March 28, 1997
Monday, April 7 Cardiovascular risk assessment - 7 a.m. to noon, Valley Mall, Hagerstown Junior College classroom, Hagerstown; use the main entrance Blood tests are $15. Patients must fast 12 hours before the test, and they must drink water beforehand. The tests include a lipid profile measuring total cholesterol, HDL, LDL, ratio total/HDL and triglycerides, and glucose screening. Free assessments include dietary intake, weight management, body composition, blood pressure and smoking cessation advice and referral.
BY KATE COLEMAN | April 16, 2002 Thinking about getting tattooed or pierced? Maybe you want to think again - about the possible risk of infection - from blood-borne viruses, including HIV, hepatitis B and C. OK. Here's the doom and gloom from Mom and the establishment medical community. You probably know about AIDs, but the hepatitis viruses also are not fun. They can damage the liver- causing lifelong infection, cirrhosis or scarring, cancer and ultimately death. The Centers for Disease Control cites risk of infection if instruments are not sterilized or disinfected or are used inappropriately between clients.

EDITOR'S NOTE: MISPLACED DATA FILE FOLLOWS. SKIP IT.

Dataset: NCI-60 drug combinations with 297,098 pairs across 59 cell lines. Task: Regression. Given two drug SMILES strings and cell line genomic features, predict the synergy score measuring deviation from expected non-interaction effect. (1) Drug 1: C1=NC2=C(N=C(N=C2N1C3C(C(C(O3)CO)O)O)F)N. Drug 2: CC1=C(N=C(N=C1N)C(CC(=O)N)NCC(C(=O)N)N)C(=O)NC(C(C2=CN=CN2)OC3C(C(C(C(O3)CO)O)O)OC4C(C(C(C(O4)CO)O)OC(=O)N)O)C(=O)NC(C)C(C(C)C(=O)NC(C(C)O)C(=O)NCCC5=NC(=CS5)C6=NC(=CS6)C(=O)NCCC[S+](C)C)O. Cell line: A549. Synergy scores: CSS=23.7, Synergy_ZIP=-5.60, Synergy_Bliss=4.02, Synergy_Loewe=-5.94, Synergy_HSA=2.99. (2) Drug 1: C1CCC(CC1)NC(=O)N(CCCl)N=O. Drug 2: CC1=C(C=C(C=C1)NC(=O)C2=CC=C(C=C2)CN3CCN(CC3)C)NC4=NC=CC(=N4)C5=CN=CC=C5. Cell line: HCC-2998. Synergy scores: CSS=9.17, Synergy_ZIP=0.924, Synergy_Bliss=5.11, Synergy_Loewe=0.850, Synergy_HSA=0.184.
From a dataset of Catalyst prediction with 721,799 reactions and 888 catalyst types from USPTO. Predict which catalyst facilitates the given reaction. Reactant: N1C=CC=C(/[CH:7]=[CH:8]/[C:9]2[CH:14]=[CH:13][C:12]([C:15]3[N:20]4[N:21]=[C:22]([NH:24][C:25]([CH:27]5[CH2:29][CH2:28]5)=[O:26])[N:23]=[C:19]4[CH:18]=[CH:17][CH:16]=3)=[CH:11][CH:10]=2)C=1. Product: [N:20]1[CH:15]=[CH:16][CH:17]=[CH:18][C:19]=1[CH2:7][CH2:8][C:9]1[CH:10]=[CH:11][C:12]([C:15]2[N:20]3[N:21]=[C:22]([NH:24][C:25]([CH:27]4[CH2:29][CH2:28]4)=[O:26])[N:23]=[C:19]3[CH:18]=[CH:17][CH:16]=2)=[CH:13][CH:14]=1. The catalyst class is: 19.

December 9, 1997
Letters to the Editor Segregation not the answer To the editor: As chairman of the AIDS Coalition of Washington County Maryland, Inc., I must take umbrage with the positions taken and opinions expressed by Charles Allen in the Daily Mail: "Segregate HIV victims. " While the simplistic solution of isolation of individuals infected with the Human Immunedeficiency Virus (HIV) might appeal to some, this draconian measure for control of the current HIV epidemic has been tried in only one country, Cuba, where it has been a dismal failure.
By TIFFANY MARCH | April 18, 2010
WASHINGTON -- Maryland excels in some areas of health care, such as breast cancer screening and in-home care, but lags in others, such as pneumonia treatment and the number of HIV-related deaths, according to a new study. The National Healthcare Quality Report, released last week, is an annual checkup on the quality of health care across the country, first ordered by Congress in 2003. Overall, the quality of Maryland's health care falls between weak and average, according to the agency that publishes the report, the U.S. Department of Health and Human Services' Agency for Healthcare Research and Quality.
By TIFFANY ARNOLD | January 15, 2009
Even though they lost their parents to HIV/AIDS, the orphans of Uganda do not intend to share sad stories. In fact, audiences at two Tri-State area churches might find their stories inspiring, said Edward "Eddie" Mwesigye, a team leader for Watoto Children's Choir No. 33, a choir of Ugandan orphans ages 8 to 13. "It's testimony about what they've been through," Mwesigye said from the road, during a recent interview with The Herald-Mail....